Search
  • Dan English

Capstone Project Day 28

Updated: Dec 15, 2019

Today we explored old Quito. First, we visited Basilica del Voto Nacional. Allison and I ventured to the top of one of the church’s spires. We had to cross wooden planks that reminded me of the pig pier and rickety, narrow, iron staircases to get to the top. At the top, there were some amazing views of the city. From the top, we could see the welcoming arms of the Virgen at the Panecillo.. Maddie has a fear of heights and didn’t join us.

From there, we headed to the Mindalae Museum. Our friend Alejandro works there, teaching visitors about Ecuador’s many indigenous cultures and cultural traditions. He told us about the native beliefs and views of the natural world. In native cultures, many believe the life we experience is only one small part of our existence. Life in the world follows cycles of birth, death and rebirth again. That’s why so many South American native people share a spiral as a common symbol. He explained how subtle differences in native dress have a huge cultural impact. Different colors symbolize where you’re from and your beliefs.

Alejandro explained how some pre-Columbian cultures revered women. Some were even ruled by women exclusively. It wasn’t until western colonizers showed up that turned South America into a macho, male-dominated culture.

After the museum, we ended up in Quito’s historic center, flanked by traditional Spanish architecture and buildings hundreds of years old. The Plaza Grande is Quito’s center of government with diplomatic offices, museums, and tiendas surrounding every visitor. This is also one of the busiest areas in the city with thousands of people visiting every day.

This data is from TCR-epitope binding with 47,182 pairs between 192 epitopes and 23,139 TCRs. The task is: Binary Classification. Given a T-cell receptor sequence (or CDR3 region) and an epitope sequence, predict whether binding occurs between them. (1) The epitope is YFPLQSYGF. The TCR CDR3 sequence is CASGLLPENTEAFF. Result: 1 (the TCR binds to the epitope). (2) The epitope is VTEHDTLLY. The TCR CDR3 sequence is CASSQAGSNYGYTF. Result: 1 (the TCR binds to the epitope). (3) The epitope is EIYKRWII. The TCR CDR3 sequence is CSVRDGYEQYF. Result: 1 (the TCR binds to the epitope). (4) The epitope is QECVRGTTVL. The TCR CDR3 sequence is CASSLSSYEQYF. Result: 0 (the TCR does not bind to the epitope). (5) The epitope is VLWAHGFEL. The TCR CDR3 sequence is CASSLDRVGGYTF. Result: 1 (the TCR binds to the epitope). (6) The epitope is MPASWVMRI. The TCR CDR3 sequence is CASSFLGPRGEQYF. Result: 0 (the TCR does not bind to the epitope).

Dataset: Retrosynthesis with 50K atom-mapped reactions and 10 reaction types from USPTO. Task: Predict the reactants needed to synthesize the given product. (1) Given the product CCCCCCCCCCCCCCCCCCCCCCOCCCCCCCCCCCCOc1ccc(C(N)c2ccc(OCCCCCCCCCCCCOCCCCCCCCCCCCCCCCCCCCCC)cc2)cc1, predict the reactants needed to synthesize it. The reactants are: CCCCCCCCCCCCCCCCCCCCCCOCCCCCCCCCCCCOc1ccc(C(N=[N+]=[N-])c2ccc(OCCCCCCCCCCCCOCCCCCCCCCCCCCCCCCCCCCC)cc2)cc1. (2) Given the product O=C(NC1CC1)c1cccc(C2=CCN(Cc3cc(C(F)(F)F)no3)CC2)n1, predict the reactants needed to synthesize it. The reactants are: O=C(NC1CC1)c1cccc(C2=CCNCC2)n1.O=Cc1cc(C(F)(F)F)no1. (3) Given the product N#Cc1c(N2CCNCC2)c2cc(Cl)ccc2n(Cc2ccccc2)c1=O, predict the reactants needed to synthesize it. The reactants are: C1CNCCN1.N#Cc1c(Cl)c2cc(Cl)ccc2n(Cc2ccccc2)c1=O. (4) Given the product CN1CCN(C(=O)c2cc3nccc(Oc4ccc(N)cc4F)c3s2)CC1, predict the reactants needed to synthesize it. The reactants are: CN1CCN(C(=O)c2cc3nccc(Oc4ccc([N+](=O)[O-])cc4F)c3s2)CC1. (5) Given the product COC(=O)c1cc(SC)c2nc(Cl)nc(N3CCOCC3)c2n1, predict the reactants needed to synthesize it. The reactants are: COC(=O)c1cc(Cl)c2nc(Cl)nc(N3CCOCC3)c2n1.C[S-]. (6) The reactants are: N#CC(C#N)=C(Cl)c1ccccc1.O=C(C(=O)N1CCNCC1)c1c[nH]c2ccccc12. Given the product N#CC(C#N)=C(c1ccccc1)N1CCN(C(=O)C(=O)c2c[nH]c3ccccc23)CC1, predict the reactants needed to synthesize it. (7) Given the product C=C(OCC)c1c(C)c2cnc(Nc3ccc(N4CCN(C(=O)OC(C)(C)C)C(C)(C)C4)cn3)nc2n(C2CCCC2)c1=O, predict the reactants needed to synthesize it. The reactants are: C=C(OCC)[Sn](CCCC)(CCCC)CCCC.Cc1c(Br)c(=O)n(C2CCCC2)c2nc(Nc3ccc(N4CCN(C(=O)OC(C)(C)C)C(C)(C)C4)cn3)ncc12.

Sofía told us to visit the Hotel Plaza Grande and try the ice-cream there. She didn’t give any explanation, only that we had to have moro flavored ice cream. After a short wait and good conversation, the lights dimmed. The music changed from symphony versions of pop hits to an ominous chant. A man dressed in purple robes resembling a Ku Klux Klan member strode purposefully out of the kitchen. I exclaimed, probably too loud, “what’s going on?” The purple Klan member brought us a smoking bowl of our ice cream. The smoke was thoughtfully created in with dry ice. The ice cream was the perfect treat and surprise to end the day.

2 views0 comments

Recent Posts

See All

The Art of Science Communication

"Your work no longer speaks for itself. The world speaks for and of your work," warns Sree Sreenivasan. It is sobering news for any scientist or researcher who's seen their work misrepresented in the